The only bad thing about these is that you have to buy them by the case if you want them direct from Equal Exchange. They’re about $18 a pound. However, if I were planning a wedding or large event where I wanted to send a tasty message in a little favor, this might be a good choice. You also may start seeing these more at Whole Foods and other retailers as they grow. I actually like this chocolate better than the Endangered Species - the buttery quality and smoothness of the chocolate feels more decadent (if you can feel decadent with a fair trade, organic, kosher, all natural product).
If you’re interested in ordering, they don’t ship when the weather is warm, so if you don’t get it this month you’ll have to wait until the fall.
Friday, October 28, 2005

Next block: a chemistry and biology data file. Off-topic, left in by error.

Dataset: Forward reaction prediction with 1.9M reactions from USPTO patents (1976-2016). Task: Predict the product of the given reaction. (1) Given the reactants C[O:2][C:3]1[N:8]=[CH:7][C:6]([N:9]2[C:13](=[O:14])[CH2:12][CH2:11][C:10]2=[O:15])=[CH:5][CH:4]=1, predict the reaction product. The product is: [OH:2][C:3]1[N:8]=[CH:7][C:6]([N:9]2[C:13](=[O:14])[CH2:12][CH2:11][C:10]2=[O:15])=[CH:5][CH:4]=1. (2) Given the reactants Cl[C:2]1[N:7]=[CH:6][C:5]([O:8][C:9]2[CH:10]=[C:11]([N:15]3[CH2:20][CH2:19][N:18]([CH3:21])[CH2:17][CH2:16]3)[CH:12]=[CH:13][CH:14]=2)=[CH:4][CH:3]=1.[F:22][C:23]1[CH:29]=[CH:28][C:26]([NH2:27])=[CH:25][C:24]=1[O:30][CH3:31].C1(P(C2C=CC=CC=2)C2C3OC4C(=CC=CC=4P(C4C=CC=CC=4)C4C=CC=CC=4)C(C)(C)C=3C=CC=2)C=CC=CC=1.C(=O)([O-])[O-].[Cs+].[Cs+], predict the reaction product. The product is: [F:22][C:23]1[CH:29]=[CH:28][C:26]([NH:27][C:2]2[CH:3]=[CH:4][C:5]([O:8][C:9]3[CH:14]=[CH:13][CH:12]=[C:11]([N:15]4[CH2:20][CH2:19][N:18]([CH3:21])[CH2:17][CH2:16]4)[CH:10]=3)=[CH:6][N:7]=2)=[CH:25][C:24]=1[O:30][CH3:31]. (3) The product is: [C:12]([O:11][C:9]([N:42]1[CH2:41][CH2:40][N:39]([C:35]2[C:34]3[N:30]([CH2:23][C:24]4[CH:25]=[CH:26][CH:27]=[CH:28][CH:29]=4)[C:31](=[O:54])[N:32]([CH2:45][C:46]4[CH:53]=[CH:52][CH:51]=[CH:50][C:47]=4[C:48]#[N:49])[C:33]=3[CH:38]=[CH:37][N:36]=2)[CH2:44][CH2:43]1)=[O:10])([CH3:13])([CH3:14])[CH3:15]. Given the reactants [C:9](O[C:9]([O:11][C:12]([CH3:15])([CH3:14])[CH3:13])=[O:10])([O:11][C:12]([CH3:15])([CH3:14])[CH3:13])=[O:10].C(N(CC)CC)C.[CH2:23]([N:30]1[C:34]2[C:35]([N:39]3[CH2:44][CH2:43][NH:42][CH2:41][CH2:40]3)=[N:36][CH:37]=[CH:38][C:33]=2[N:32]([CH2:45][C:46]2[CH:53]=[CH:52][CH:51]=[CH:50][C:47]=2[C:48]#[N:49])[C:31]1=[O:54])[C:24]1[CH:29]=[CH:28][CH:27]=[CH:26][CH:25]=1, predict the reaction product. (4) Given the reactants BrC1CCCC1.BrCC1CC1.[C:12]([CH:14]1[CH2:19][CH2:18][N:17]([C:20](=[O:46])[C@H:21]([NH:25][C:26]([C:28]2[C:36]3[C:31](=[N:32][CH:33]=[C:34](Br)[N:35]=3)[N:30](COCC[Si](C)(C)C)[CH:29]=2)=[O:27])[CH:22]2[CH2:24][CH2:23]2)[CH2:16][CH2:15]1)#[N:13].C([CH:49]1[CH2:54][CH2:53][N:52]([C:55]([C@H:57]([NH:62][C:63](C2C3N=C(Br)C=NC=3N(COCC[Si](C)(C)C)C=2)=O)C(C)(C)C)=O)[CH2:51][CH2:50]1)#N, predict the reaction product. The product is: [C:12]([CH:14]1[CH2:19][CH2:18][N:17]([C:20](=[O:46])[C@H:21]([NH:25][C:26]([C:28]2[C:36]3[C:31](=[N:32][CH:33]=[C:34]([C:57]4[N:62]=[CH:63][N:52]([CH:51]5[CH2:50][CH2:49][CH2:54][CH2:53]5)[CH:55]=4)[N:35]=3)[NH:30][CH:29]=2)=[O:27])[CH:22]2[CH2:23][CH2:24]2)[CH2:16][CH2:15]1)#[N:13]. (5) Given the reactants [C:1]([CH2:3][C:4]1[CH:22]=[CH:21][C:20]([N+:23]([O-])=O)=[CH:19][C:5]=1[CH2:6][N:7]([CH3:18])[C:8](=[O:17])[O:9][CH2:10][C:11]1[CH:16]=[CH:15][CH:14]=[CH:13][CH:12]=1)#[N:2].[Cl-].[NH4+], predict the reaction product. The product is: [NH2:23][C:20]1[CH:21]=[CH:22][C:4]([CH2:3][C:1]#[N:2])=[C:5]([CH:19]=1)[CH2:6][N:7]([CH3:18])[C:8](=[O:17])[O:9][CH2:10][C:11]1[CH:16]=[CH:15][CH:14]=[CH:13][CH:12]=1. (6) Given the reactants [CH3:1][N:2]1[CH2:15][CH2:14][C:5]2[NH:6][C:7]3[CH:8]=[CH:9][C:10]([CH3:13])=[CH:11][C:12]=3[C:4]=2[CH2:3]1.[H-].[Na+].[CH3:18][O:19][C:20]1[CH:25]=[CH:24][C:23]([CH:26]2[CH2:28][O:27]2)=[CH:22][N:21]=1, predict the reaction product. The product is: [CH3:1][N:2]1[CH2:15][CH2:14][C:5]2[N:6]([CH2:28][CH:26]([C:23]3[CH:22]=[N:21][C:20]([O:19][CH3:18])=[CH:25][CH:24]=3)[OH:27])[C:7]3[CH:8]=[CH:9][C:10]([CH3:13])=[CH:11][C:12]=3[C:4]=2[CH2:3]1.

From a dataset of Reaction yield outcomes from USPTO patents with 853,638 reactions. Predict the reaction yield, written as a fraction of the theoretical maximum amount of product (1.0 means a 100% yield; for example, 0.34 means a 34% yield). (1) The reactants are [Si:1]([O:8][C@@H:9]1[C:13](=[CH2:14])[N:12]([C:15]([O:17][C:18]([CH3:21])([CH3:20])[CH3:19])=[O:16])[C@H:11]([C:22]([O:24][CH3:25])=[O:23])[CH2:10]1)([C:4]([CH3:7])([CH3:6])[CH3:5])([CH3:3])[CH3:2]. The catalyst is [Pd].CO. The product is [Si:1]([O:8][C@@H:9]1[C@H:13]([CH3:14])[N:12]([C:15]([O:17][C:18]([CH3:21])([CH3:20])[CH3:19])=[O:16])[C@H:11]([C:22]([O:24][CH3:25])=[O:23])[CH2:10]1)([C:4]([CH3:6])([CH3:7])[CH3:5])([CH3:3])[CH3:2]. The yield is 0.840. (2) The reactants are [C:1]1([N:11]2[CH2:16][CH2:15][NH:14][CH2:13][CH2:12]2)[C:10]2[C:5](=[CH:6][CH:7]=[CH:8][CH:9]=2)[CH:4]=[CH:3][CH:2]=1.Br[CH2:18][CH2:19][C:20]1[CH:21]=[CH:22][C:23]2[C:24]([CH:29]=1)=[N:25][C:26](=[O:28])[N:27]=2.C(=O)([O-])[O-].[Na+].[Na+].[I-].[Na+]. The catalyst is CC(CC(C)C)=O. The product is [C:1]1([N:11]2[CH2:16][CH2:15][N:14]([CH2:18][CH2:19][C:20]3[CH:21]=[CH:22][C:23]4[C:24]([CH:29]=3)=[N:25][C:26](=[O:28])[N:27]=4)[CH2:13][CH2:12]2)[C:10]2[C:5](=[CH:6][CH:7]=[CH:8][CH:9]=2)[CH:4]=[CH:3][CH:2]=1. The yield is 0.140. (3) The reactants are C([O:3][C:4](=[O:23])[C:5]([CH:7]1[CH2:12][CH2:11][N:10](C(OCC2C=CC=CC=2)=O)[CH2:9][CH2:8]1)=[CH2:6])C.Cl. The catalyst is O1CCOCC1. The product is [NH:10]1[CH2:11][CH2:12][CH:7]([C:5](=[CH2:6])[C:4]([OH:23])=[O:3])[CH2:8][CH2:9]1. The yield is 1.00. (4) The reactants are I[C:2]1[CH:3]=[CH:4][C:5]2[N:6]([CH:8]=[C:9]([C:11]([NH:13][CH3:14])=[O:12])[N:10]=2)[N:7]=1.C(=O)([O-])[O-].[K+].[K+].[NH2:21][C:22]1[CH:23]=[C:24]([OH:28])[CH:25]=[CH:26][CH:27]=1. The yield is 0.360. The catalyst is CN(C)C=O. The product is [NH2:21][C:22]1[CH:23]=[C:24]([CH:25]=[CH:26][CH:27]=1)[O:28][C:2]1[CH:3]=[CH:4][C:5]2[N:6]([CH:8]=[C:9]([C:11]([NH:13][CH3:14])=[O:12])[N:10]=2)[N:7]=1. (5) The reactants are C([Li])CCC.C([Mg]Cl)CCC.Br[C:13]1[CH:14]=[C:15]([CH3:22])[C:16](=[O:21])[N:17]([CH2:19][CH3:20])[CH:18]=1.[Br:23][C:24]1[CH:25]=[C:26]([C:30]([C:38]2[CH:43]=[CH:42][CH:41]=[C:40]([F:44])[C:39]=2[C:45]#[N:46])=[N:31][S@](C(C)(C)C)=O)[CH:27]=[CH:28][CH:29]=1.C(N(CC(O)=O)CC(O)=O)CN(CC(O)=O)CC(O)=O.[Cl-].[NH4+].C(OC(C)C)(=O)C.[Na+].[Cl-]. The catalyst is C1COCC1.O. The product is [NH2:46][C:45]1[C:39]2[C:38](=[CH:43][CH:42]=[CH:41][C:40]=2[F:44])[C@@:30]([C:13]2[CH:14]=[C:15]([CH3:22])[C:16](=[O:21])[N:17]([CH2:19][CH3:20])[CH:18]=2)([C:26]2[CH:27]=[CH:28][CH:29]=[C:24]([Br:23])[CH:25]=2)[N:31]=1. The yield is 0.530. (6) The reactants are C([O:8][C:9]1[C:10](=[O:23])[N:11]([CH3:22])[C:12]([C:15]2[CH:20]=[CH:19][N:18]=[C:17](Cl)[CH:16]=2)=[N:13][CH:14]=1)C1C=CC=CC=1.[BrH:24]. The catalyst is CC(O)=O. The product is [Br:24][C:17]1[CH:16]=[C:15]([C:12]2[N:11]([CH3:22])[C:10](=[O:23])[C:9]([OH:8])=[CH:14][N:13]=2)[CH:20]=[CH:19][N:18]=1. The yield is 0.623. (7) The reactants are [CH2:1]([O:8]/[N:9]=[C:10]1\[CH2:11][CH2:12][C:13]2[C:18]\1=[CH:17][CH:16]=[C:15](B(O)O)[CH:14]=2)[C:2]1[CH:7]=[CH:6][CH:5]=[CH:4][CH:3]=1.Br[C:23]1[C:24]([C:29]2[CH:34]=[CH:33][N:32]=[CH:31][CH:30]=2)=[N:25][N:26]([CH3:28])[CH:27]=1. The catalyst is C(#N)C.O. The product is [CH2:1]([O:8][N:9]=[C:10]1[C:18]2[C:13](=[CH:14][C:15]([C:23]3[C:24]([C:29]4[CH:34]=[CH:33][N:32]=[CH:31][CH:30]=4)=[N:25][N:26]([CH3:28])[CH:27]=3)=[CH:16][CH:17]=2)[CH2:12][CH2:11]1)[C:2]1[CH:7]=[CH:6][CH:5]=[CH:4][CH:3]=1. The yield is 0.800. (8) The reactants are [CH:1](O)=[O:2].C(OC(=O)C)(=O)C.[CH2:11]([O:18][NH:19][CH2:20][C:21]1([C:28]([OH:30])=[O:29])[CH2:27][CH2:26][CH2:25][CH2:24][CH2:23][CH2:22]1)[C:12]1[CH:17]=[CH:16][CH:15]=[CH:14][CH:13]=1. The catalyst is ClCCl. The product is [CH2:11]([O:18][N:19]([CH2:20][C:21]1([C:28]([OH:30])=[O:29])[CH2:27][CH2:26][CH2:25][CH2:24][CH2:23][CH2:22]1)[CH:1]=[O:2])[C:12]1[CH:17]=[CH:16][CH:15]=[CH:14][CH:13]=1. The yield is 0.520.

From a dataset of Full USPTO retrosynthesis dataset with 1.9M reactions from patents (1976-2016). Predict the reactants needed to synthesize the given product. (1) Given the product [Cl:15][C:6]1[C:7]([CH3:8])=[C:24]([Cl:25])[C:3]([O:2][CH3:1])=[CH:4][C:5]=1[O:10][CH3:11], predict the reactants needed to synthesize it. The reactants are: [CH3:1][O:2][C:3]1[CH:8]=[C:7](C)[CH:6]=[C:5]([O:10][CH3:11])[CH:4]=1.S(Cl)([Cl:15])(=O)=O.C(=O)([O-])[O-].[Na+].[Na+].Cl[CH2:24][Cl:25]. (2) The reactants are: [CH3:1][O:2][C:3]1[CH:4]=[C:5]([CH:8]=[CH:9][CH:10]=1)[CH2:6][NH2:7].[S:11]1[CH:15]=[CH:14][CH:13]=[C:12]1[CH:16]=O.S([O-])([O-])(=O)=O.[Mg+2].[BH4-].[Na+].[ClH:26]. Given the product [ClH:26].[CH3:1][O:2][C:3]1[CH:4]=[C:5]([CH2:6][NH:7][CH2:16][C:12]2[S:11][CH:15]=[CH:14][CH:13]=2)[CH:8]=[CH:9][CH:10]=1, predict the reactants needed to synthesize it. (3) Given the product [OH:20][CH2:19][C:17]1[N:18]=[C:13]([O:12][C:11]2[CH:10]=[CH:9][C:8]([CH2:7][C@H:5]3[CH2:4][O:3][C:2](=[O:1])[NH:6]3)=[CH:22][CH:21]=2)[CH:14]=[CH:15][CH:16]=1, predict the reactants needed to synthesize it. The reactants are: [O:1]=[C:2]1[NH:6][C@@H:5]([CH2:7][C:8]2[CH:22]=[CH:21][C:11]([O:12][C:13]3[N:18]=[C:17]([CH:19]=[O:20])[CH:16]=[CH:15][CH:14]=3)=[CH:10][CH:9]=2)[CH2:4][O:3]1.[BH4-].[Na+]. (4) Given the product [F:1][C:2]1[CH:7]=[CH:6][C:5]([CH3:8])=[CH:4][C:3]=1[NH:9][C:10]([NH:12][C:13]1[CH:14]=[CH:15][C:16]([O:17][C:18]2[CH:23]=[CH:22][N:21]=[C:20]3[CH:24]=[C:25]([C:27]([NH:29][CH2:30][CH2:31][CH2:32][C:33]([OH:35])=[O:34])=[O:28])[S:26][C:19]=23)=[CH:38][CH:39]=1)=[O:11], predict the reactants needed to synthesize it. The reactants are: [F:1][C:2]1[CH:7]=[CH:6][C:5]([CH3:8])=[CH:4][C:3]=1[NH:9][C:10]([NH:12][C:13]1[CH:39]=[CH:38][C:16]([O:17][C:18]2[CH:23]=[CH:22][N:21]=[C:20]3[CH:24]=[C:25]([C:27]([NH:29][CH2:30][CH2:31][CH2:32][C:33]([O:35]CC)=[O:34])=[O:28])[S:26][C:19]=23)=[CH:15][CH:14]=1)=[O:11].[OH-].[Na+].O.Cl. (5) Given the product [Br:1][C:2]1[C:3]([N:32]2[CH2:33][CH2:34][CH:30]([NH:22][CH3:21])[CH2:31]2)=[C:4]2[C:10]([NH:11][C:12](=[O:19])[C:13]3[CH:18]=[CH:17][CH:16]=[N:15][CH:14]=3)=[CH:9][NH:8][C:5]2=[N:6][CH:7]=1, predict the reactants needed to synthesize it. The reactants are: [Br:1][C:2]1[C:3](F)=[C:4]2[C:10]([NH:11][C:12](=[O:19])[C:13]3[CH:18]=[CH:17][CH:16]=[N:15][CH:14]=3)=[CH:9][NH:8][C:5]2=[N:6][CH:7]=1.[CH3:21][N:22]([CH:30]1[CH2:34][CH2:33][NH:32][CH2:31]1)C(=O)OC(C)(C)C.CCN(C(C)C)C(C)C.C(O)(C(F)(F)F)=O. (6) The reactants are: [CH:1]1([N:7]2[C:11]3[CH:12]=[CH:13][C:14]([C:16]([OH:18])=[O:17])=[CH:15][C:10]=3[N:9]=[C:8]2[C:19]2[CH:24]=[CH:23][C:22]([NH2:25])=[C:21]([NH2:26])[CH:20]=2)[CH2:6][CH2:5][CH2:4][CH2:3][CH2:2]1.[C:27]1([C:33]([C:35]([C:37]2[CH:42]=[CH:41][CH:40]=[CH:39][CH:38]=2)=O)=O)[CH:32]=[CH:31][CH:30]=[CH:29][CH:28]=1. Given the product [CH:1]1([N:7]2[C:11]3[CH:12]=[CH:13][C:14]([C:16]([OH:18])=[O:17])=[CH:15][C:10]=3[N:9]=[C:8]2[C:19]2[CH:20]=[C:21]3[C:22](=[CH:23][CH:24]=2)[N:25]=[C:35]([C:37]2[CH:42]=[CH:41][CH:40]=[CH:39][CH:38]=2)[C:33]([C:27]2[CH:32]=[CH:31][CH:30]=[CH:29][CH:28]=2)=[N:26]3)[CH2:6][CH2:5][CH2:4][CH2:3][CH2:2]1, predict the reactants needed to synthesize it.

I was really excited about doing this review. While I enjoy candy of all kinds, especially chocolate, it’s hard sometimes to balance that with not destroying the earth and human lives. Fair Trade is only recently developing as a mainstream option for many products. For those of you not familiar with the concept, first you have to remember that cocoa pods from which chocolate is made are grown in tropical regions all over the planet and require a large amount of space and time to cultivate. Those regions also happen to be ones where farmers are particularly poor and have fewer economic opportunities. I cannot claim to be an expert on this subject, but it seems to me that the folks growing cocoa, which is not necessary for life, should at least be paid a living wage for it and not be exposed to terrible working conditions. Since chocolate and candy is a luxury item, it seems to make the most sense to start with it and coffee and teas as a way of changing the lives of those in these areas.